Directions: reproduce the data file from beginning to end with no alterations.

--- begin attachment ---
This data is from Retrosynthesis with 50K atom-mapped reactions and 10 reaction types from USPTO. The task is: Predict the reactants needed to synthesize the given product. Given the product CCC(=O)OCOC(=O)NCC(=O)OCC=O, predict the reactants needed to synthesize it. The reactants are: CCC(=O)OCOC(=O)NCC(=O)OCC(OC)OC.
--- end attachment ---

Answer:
This data is from Retrosynthesis with 50K atom-mapped reactions and 10 reaction types from USPTO. The task is: Predict the reactants needed to synthesize the given product. Given the product CCC(=O)OCOC(=O)NCC(=O)OCC=O, predict the reactants needed to synthesize it. The reactants are: CCC(=O)OCOC(=O)NCC(=O)OCC(OC)OC.